China hits back at US car imports

The South China Morning Post, December 16, 2011

Beijing slaps punitive duties in move seen as retaliation for sanctions on Chinese tyre exports

by Neil Gough

Beijing's decision to impose anti-dumping duties on cars imported from America appears to be politically rather than economically motivated, but that will have minimal impact on the US car industry, say analysts and industry executives.
Starting yesterday, the Ministry of Commerce began slapping punitive duties of between 2 per cent to 21.5 per cent on exports of United States-made big-engine cars and SUVs to China.
That is in addition to the 25 per cent tariff it currently assesses on imported cars, the maximum allowed under the terms of its World Trade Organisation entry agreement.
The move appears to be Beijing's retaliation after China lost its final appeal to the WTO in September against a 2009 US move to impose anti-dumping duties on tyres imported from China.
Nevertheless, analysts said the real impact of China's punitive duties on US carmakers would be minor.
"This appears to be a retaliatory measure taken by China which only strikes at the margins, since the import car market has a rather small share of the auto market," said Bill Russo, a senior advisor at Booz & Company and the former head of Chrysler's business in China.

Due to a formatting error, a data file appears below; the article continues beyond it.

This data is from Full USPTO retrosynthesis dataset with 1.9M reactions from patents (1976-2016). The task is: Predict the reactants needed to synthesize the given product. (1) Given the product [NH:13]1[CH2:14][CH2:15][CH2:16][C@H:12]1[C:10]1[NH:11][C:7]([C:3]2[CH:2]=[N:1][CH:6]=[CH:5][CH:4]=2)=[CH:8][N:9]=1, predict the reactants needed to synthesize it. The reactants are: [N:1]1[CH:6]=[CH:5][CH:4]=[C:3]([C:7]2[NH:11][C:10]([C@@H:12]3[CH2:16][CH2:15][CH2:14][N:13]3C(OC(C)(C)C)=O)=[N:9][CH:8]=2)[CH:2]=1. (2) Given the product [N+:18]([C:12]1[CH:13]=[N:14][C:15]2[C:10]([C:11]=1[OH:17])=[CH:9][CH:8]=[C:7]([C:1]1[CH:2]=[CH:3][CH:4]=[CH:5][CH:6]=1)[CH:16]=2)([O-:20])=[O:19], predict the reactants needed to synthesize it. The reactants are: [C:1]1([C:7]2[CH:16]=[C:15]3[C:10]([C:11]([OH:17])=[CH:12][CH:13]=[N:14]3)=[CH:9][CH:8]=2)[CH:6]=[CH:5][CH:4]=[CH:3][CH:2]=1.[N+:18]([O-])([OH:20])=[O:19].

"Normally, such actions are taken in order to help local manufacturers. However, this makes little sense in this case, as no local manufacturer directly competes in the price segments where imported cars are positioned."
General Motors, Ford and Chrysler collectively sold 1.37 million cars in China in the first 10 months of this year, of which more than 95 per cent were made in China, according to data from JD Power and Associates. About 58,000 of those cars were imported, and not all from US plants.
"This looks like a case of killing the chicken to frighten the monkey," said Michael Dunne, president of industry consultancy Dunne & Company and author of American Wheels, Chinese Roads: The Story of General Motors in China.
"China wants to send a signal to Washington: `See how quickly we can move on your car imports? What if we decided to target Boeing instead?' Now, that would really sting."
Chrysler cars account for many of the low export volumes of US-made cars to China, as Chrysler does not have a production presence there.
The US car exports affected include Honda America's small-scale imports, a few models under General Motors' Buick and Cadillac brands, and high-end, US-made Mercedes-Benz and BMW SUVs.
"GM generally builds where we sell," Shanghai-based spokeswoman Dayna Hart said yesterday.
"In fact, GM's import volume out of the US is less than half of 1 per cent of its domestic production in China and is limited to selected Buick and Cadillac models."
Ford spokesman Trevor Hale said: "We don't export any vehicles from the US to China. Our entire China vehicle portfolio - except for the Edge [SUV], which is imported from Canada - is built locally."
US car exports to China tend to be high-priced, low-volume models whose buyers are wealthy.
"Luxury car buyers are typically more affluent and are not going to fret over this extra cost," Samsung Securities car analyst Steve Man said.
"We see little or no impact to demand for luxury cars as a result of these new duties."

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